Ayurveda: What Your Dosha Can Say About You

Ayuvedic tea

Health fads may come and go. But you can’t really argue with a mind-body health system that’s been around, so it’s said, for up to 5,000 years, when Indian monks were seeking new ways to be healthy. (For translation purposes, ‘ayur’ means life force, or vital energy, while ‘veda’ means science.)

Now, I’d always been interested in Ayurveda – in a magazine-reader-fun-questionnaire sort of way. You’ve probably done one yourself: answered a list of questions asking about body shape, energy levels, preferred foods, whether or not you tend to feel hot and cold, etc. I’d figured out that I was classified as ‘pitta’ – but never taken it much further than that. (Pitta is a ‘dosha’ – basically, doshas are your constitution. The other two are vata and kapha, more of which anon.) Read More…

Doing Too Much?


At a yoga training course in London recently, the world-famous teacher mentioned in passing that her Ayurvedic Doctor is treating more patients with what’s known in the ancient Indian system of medicine as Vata imbalance. In Ayurveda, it’s believed we have three groups of personality traits which bring with them different sets of health tendencies. Put simply, when we’re in balance, all three work in harmony – when we’re not, we develop a ‘dominant’ dosha which may make us prone to illness.

Vata is the quick thinking, fast moving, chattery and creative side of us when balanced, becoming highly anxious, frazzled and worried when not. This rings bells in our 24/7 society – who these days isn’t frantically busy? And no doubt technology is contributing to this via constant stream of information via 24 hour news channels, Twitter and email on a social and work level, giving us that ‘switched on’ feeling. We get hooked on it. After all, who gets Brownie points for going home early, having holidays or taking a lunch hour.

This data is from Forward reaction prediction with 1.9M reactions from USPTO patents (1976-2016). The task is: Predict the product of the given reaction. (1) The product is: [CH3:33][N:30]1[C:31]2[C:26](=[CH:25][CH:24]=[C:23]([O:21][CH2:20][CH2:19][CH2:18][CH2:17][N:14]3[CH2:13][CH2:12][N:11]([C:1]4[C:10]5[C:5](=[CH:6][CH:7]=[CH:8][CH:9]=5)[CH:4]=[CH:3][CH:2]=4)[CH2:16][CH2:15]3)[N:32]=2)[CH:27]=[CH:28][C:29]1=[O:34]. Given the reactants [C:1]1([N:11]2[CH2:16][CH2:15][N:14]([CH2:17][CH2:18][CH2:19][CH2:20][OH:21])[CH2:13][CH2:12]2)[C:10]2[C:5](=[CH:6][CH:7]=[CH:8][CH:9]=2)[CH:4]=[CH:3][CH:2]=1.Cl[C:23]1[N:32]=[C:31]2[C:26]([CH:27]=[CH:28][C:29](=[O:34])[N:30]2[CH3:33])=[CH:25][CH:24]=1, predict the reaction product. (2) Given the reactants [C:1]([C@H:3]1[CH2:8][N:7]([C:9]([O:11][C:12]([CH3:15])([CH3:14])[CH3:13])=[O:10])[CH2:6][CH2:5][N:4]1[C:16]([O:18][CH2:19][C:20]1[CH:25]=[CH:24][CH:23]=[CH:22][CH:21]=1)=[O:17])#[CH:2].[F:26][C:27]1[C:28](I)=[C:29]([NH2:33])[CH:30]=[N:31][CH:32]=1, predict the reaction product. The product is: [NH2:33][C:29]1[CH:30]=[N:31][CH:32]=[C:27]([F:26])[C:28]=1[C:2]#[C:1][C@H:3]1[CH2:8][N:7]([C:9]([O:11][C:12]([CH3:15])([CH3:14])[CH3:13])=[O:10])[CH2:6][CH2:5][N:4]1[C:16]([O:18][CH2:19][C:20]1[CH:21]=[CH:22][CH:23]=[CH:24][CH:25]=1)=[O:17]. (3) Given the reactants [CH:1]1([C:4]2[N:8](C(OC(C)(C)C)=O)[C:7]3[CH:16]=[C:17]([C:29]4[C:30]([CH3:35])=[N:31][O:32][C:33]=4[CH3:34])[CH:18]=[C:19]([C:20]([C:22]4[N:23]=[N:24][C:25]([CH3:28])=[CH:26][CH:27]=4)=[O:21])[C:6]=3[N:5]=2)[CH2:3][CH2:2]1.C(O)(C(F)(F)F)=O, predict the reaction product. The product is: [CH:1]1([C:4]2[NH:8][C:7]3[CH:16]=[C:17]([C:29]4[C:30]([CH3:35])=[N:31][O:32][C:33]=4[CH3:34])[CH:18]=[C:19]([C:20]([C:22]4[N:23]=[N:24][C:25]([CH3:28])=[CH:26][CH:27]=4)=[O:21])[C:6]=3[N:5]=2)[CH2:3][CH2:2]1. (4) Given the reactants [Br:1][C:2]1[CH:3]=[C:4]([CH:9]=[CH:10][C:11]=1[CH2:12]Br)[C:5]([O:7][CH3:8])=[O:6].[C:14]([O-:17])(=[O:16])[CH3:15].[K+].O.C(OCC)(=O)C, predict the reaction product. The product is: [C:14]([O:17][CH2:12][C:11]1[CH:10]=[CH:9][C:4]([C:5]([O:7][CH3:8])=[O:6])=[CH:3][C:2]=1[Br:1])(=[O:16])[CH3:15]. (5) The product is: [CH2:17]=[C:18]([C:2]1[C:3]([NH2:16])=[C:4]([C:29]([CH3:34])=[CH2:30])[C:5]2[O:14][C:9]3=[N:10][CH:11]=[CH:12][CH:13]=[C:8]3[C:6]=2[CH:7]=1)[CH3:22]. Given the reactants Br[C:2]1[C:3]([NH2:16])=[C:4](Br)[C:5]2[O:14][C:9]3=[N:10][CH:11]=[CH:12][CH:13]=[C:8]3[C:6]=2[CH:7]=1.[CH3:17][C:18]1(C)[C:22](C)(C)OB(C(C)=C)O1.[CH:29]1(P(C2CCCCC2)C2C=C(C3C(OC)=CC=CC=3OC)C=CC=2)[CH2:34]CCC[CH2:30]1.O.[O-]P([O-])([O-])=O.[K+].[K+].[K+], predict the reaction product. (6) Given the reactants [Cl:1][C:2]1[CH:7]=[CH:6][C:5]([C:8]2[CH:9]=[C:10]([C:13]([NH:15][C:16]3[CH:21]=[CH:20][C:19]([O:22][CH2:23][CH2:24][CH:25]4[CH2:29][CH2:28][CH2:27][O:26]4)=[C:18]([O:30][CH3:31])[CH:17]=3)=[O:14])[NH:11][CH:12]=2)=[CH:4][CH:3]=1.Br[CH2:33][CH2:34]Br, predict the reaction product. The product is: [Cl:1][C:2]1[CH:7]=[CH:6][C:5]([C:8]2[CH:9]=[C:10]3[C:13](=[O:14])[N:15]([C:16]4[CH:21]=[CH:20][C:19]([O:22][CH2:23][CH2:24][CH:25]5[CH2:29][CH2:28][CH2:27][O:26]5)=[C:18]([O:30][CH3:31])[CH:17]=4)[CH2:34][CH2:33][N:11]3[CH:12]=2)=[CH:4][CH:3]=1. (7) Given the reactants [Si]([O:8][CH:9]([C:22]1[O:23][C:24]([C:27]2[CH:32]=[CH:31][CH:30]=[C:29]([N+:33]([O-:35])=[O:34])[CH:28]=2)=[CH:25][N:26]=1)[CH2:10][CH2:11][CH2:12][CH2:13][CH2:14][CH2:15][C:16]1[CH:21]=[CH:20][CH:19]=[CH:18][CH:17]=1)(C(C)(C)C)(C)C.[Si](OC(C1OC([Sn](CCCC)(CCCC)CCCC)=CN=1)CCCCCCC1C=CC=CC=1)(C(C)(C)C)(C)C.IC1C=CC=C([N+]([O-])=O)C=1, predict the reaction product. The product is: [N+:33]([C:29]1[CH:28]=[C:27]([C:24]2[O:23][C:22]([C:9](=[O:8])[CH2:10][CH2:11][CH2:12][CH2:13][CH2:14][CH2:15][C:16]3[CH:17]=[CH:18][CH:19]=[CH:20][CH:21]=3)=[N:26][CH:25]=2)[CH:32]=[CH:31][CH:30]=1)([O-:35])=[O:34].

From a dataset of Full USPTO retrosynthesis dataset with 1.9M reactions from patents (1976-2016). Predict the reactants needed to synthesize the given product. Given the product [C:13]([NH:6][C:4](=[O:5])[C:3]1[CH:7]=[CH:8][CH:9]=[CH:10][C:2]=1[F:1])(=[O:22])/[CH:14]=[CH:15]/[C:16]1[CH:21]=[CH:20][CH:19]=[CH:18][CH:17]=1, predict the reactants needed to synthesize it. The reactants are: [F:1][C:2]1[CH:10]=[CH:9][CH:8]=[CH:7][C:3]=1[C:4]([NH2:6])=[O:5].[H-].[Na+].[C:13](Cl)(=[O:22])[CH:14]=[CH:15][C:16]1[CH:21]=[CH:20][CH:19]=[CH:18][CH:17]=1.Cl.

This wired state is controlled by the sympathetic nervous system – the ‘fight or flight’ mechanism which keeps us on our toes, and ready for action through the release of the hormones adrenaline and cortisol. These are known as the stress hormones for good reason, as they are diverting our bodily functions into a state of alert – many things happen including a raise in heart rate, diversion of blood away from the digestive system. Of course, we need this in times of real danger, say, if we’re in a near miss in the car, or to meet an important deadline. The problem is, we’re more often in a false state of alert which begins to take its toll on our bodies. Read More…

Ayurvedic Beauty


You can’t judge a book by its cover. But according to Ayurveda (pronounced AH-yoor-vay-dah) – an ancient form of medicine that comes to us from India – you can judge a person’s health by the condition of their skin. As Christy Turlington – long-time yoga bunny and co-founder of the ayurveda-inspired Sundari range – once explained to me, ‘We recognise that mind and body are intimately connected in terms of health and wellbeing. The skin is a mirror of what’s happening in the body.’ In other words, beauty is not just skin deep.

Agrees Pratima Raichur, a botanist, chemist and natural skin specialist who’s also author of a fabulous, inspirational book – Absolute Beauty: Radiant Skin and Inner Harmony Through the Ancient Secrets of Ayurveda (published by Harper Collins; find it on www.amazon.co.uk) – ‘External beauty without internal health is impossible.’ Raichur believes that the chemical ingredients in most beauty products don’t address what really causes skin problems. ‘They don’t fully nourish or rejuvenate the skin, and they don’t affect your mind,’ she says, explaining that in ayurveda, the aromas of essential oils are used to calm, cool or stimulate you mentally. (And Western medicine is starting to back some of these claims.) Pratima adds that the antibacterial and antifungal qualities of the oils themselves can help heal skin infections like acne. Read More…